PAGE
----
CCC 735 He, then, gives us the “pledge” or “first fruits” of our inheritance: the very life of the Holy Trinity, which is to love as “God [has] loved us.”8 This love (the “charity” of 1 Cor 13) is the source of the new life in Christ, made possible because we have received “power” from the Holy Spirit.9
CCC 773 In the Church this communion of men with God, in the “love [that] never ends,” is the purpose which governs everything in her that is a sacramental means, tied to this passing world.10 “[The Church’s] structure is totally ordered to the holiness of Christ’s members. And holiness is measured according to the ‘great mystery’ in which the Bride responds with the gift of love to the gift of the Bridegroom.”11 Mary goes before us all in the holiness that is the Church’s mystery as “the bride without spot or wrinkle.”12 This is why the “Marian” dimension of the Church precedes the “Petrine.”13
CCC 800 Charisms are to be accepted with gratitude by the person who receives them and by all members of the Church as well. They are a wonderfully rich grace for the apostolic vitality and for the holiness of the entire Body of Christ, provided they really are genuine gifts of the Holy Spirit and are used in full conformity with authentic promptings of this same Spirit, that is, in keeping with charity, the true measure of all charisms.14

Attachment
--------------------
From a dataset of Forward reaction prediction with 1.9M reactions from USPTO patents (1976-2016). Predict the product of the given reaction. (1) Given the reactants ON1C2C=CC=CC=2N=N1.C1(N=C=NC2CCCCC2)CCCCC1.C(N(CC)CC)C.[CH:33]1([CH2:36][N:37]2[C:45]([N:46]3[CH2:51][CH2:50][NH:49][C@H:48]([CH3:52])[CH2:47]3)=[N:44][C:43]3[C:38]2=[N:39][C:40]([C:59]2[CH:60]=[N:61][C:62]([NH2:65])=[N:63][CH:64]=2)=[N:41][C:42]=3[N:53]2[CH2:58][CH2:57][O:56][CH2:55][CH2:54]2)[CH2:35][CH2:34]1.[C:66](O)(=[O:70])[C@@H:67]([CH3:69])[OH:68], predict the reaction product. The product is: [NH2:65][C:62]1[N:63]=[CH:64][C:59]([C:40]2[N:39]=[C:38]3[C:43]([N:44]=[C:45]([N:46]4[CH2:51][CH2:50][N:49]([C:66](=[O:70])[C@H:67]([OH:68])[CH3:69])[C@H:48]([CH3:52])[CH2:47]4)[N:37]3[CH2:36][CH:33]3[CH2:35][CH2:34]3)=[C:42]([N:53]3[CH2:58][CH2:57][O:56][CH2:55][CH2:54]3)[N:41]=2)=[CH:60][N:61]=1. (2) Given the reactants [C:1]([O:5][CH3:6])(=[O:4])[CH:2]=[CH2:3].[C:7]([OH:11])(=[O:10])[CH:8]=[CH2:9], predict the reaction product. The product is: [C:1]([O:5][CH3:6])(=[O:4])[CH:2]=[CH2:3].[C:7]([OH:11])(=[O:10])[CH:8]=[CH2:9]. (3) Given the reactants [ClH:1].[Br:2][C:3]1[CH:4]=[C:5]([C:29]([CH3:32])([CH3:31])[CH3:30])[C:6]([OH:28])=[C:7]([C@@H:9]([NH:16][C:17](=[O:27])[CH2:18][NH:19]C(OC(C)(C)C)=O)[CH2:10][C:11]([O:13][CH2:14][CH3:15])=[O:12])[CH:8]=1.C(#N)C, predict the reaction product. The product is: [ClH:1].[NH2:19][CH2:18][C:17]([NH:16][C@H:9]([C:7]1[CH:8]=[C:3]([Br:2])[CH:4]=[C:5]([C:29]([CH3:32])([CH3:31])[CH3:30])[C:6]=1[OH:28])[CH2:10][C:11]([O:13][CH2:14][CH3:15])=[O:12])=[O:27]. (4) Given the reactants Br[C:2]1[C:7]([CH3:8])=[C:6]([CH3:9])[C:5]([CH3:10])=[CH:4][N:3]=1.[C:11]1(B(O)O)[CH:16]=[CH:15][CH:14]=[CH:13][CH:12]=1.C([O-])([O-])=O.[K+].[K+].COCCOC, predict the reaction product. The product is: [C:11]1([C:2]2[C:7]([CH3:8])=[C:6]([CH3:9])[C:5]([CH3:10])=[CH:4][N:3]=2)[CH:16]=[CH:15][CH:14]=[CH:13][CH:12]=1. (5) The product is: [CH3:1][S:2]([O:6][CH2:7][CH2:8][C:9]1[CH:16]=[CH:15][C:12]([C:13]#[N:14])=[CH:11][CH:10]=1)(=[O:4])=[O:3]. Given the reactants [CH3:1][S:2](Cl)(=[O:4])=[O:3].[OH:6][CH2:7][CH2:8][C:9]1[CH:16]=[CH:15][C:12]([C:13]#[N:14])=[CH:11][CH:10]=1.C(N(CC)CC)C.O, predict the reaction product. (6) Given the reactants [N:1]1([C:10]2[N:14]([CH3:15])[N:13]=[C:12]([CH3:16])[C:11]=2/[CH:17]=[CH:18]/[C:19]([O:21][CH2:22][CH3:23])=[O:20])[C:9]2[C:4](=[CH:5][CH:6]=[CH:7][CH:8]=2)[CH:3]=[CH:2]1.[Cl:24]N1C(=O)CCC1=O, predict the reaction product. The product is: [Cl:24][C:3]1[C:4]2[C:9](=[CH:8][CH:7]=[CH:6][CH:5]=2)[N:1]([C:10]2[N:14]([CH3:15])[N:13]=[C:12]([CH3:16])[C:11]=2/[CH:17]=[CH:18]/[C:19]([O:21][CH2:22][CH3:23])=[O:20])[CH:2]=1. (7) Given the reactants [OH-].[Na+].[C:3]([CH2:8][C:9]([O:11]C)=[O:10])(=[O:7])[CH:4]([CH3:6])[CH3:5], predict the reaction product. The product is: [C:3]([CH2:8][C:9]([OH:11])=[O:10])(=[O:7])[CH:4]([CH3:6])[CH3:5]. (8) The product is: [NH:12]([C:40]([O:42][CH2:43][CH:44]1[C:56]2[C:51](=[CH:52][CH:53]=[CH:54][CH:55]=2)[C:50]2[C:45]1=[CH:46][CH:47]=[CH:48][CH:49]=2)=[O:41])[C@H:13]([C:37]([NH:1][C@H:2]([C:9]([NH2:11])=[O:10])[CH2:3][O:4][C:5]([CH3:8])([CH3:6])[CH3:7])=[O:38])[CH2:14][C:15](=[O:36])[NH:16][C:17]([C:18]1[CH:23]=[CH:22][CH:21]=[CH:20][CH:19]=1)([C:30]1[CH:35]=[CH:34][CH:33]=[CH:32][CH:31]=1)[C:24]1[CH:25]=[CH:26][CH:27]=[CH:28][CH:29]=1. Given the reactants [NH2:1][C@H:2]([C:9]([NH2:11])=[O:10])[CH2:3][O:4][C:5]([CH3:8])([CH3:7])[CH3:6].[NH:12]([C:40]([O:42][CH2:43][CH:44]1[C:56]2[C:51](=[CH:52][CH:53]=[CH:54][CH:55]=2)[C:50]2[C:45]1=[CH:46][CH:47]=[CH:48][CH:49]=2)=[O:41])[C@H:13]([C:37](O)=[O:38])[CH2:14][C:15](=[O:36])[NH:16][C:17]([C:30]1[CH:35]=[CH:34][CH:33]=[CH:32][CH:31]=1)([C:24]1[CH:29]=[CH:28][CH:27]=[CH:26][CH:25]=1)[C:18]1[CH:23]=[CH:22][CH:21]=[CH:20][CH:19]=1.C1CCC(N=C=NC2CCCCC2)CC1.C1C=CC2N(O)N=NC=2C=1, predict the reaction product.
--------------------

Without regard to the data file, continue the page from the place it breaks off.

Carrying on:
CCC 953 Communion in charity. In the sanctorum communio, “None of us lives to himself, and none of us dies to himself.”15 “If one member suffers, all suffer together; if one member is honored, all rejoice together. Now you are the body of Christ and individually members of it.”16 “Charity does not insist on its own way.”17 In this solidarity with all men, living or dead, which is founded on the communion of saints, the least of our acts done in charity redounds to the profit of all. Every sin harms this communion.